India must work towards creating an investor friendly business climate as both foreign and domestic companies face hurdles in doing business here, Planning Commission Deputy Chairman Montek Singh Ahluwalia said Wednesday.
New Delhi: India must work towards creating an investor friendly business climate as both foreign and domestic companies face hurdles in doing business here, Planning Commission Deputy Chairman Montek Singh Ahluwalia said Wednesday.
"All companies, not just Japanese but even Indian companies face a lot of hurdles because I don't think we have created a business environment in our country where people would say that there are no hurdles. We should work towards that," he said here.
Ahluwalia was speaking on the sidelines of India-Japan partnership symposium organised by Confederation of Indian Industry (CII).
He said it was a genuine issue and much of these problems arise at the level of state governments rather at the central government level.
"I generally do agree that...I don't think it is so much a problem at the central government level but I think many clearances at state government level do create problems," Ahluwalia said.
He further said the state governments should create an environment conducive enough for doing business and must look at their procedures relating to it.
"I think every state government that is interested in creating impression that it is pro-investment, should comprehensively look at its procedure and make sure that both domestic and foreign investors say that things are really cleaned-up," he added.
Earlier this year, the Prime Minister of Singapore Lee Hsien Loong during a visit here had said that India's business environment is "complicated" for investors who want policy stability.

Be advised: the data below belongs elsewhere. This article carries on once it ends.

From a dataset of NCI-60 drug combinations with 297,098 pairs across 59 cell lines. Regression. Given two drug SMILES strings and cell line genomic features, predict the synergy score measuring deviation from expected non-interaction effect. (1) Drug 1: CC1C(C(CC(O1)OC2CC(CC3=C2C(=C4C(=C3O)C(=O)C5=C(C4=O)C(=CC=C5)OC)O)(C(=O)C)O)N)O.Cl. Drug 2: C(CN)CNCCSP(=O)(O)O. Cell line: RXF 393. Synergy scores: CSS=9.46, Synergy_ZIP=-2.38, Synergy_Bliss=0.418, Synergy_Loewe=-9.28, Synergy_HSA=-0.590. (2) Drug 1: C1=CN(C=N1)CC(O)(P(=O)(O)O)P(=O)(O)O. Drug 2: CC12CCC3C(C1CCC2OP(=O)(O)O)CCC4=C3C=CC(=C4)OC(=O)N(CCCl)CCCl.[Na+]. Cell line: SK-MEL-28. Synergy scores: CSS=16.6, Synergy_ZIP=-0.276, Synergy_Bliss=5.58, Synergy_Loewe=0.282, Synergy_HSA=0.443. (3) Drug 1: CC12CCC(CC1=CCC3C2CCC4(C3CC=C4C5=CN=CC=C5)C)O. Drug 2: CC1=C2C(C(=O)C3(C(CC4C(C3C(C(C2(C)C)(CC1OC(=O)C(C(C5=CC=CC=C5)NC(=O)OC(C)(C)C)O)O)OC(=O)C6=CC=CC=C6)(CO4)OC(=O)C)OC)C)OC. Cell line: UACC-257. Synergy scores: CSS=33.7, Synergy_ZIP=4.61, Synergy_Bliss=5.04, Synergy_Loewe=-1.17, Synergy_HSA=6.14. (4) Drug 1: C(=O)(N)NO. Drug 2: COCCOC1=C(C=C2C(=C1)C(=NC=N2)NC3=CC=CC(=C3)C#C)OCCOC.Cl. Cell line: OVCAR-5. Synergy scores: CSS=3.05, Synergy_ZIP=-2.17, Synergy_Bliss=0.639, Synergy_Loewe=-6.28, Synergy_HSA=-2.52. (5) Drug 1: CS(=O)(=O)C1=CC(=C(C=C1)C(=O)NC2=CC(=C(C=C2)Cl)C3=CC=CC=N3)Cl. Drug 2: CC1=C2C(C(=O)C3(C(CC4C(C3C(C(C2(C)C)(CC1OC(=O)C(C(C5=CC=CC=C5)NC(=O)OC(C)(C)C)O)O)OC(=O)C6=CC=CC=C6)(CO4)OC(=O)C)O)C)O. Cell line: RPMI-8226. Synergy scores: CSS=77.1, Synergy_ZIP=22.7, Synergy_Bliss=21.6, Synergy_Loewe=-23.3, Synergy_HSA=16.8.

According to a recent report by World Bank and IFC, in terms of ease in doing business, India was ranked 132nd among 185 countries.
The rankings are based on factors like starting a business, dealing with construction permits, getting electricity, registering property, getting credit, protecting investors, paying taxes, trading across borders, enforcing contracts and resolving insolvency.
The government has set-up a 21-member panel including representatives from government, industry and regulatory authorities to suggest ways for reforming regulatory environment for doing business in the country and to allay fears about perception of policy paralysis and lack of economic reforms.
On the proposed National Investment Board (NIB) to clear large projects, Ahluwalia said: "We have seen the proposal and I am in favour of it. I assume that it will soon come to the cabinet. I don't know when".
The Finance Minister P Chidambaram had also indicated last week that the proposal to set up NIB will soon come up for cabinet approval.